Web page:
In 1760 the poet James Macphearson claimed to have discovered some "lost" poems, written in Gaelic by Ossian, son of the legendary Fingal. The discovery quickly fired the public imagination to the extent that the Hermitage was soon called Ossian's Hall, a stone seat fashioned from the living rock became Ossian's Seat, and in 1785 an artificial cave was constructed at the head of the valley to be known as......Ossian's cave. The stone bridge spanning the gorge, the best place to view Black Linn Pool, somehow avoided the fashion remaining Hermitage Bridge. There is a Douglas Fir beside the pool that is said to be the 4th tallest tree in Britain.
Such was the fame of the Hermitage or Ossian's Hall that it attracted such illustrious visitors as poet William Wordsworth and his sister Dorothy, the painter J.M.W.Turner, composer Felix Mendlesohn and even Queen Victoria herself. The guide, "hermit" Donald Anderson would greet visitors dressed in animal skins, his long beard augmented with lichen and other organic debris.
In 1803 Dorothy Wordsworth described her visit, "Our guide opened a door, and we entered a dungeon like passage, and, after walking some yards in total darkness, found ourselves in a quaint apartment stuck over with moss, hung about with stuffed foxes and other wild animals, and ornamented with wooden books covered with old leather backs, and mock furniture of a hermit's cell. At the end of the room, through a large bow window, we saw the waterfall...a very beautiful prospect."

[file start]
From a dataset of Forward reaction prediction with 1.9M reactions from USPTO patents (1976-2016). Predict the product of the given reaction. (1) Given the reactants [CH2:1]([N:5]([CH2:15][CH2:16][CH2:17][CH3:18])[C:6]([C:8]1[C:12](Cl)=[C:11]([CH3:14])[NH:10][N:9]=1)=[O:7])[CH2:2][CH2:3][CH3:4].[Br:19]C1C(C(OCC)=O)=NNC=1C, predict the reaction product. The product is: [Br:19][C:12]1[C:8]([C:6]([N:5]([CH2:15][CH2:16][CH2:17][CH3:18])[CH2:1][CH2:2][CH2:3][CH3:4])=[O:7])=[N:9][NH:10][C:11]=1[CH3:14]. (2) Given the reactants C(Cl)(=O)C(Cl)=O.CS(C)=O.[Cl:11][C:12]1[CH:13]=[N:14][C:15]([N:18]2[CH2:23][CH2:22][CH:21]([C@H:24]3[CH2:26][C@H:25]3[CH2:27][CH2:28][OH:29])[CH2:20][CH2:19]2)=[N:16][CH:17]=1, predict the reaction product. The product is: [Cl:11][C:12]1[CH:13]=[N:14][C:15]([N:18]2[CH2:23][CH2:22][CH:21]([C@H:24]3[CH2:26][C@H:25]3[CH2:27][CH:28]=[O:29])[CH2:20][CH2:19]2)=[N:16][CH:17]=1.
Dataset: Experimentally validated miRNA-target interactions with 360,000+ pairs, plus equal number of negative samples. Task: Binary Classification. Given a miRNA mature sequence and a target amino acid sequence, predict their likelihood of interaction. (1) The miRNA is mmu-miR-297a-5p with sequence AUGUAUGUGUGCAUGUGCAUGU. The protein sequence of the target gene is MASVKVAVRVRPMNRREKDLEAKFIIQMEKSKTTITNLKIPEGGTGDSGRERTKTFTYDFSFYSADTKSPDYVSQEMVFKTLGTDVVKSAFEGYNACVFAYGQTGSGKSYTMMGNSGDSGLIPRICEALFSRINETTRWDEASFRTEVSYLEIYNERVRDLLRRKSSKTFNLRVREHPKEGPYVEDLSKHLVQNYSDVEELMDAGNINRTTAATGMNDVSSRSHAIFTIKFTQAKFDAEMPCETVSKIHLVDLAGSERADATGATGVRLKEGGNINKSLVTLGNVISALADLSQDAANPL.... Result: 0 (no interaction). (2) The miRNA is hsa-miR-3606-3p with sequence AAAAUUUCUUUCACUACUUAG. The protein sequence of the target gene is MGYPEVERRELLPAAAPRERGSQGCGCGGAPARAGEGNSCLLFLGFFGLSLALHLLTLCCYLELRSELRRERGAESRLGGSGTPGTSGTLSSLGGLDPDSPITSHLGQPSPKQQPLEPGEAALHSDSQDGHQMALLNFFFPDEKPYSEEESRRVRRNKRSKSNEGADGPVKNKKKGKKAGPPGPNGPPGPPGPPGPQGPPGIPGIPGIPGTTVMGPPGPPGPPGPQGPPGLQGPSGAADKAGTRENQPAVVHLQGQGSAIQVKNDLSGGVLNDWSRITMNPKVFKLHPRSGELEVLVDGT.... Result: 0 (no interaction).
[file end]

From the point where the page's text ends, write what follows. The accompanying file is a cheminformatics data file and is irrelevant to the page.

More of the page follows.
However in 1869 Ossian's Hall was blown up in protest at the tolls the Duke of Atholl charged to cross Dunkeld Bridge. The designed landscape was left to fall into unmanaged decay. In 1943 the Hermitage and the surrounding area was sold by the widow of the 8th Duke of Atholl to the National Trust for Scotland. The present Hermitage was built in 1951 but it is a dull echo of the original, the mirrors produce no optical illusions, however the viewing platform retains its spectacular views.